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WBCHSE to follow govt advice on introducing semester-based curriculum for Class 11, 12 students

WBCHSE will decide on introducing a semester-based curriculum for classes 11 and 12 in the state board in the future

PTI PTI
New Delhi Published on: August 23, 2021 16:28 IST
West Bengal Higher Secondary examination
Image Source : PTI

West Bengal Higher Secondary examination 2022 will depend on the instruction of the government and the Covid-19 situation.

The West Bengal Council of Higher Secondary Education (WBCHSE) on Saturday said it will go by the advice of the higher education department while deciding on introducing a semester-based curriculum for classes 11 and 12 in the state board in the future.

Whether next year’s Higher Secondary examination will be held offline or not will also depend on the instruction of the government and the Covid-19 situation at that time, the newly-appointed WBCHSE president Dr Chiranjib Bhattacharya said.

A section of the media recently reported that the WBCHSE might think about effecting a semester-based curriculum modelled on the Council for the Indian School Certificate Examinations (CISCE) and the Central Board of Secondary Education (CBSE) in the two-year higher secondary courses from next year or later.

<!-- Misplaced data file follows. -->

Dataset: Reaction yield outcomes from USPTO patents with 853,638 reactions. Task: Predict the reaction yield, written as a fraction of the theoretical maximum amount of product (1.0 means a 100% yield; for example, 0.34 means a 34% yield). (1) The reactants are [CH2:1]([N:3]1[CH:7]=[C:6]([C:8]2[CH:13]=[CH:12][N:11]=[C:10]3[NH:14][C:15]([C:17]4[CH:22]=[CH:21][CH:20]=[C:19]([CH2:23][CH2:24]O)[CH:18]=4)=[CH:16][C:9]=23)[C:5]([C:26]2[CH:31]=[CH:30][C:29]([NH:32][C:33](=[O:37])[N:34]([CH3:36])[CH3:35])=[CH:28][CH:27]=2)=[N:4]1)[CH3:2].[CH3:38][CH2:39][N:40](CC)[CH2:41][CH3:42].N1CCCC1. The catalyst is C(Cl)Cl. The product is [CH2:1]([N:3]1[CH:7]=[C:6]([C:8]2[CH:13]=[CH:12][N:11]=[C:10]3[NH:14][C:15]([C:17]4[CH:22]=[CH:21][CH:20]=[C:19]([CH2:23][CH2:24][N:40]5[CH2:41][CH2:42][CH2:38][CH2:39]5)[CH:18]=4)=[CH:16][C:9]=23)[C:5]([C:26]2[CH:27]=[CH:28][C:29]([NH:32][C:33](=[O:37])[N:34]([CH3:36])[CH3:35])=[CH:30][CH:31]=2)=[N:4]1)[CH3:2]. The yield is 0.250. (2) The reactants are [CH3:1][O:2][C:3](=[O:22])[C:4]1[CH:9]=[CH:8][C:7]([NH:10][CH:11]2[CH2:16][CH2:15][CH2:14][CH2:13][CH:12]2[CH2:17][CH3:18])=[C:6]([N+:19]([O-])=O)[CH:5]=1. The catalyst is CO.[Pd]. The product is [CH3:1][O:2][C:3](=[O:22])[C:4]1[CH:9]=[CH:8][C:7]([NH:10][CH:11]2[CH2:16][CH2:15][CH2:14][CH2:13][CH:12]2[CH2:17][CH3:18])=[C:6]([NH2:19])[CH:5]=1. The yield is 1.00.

“The Council will go by what the higher education department recommends, what the minister advises. Things cannot be solely devised by us as there are many factors at stake,” Bhattacharya said, indicating that the WBCHSE will not undertake any reform on its own either in 2022 or 2023.

To a question on the mode of the higher secondary examination next year, he said, “Things will be clearer later, depending on the (Covid-19) situation.”

The state government on August 13 appointed Bhattacharya, pro-vice-chancellor of Jadavpur University as WBCHSE chief after removing Mahua Das from the post. The development took place following protests across the state in July by students who failed in the higher secondary examination.

The exam could not be conducted this year due to the Covid-19 pandemic and students were evaluated following an alternative assessment system based on marks obtained by them in previous examinations. The number of failed candidates was pegged at around 18,000 and they were declared passed after re-evaluation following the intervention of the state government.

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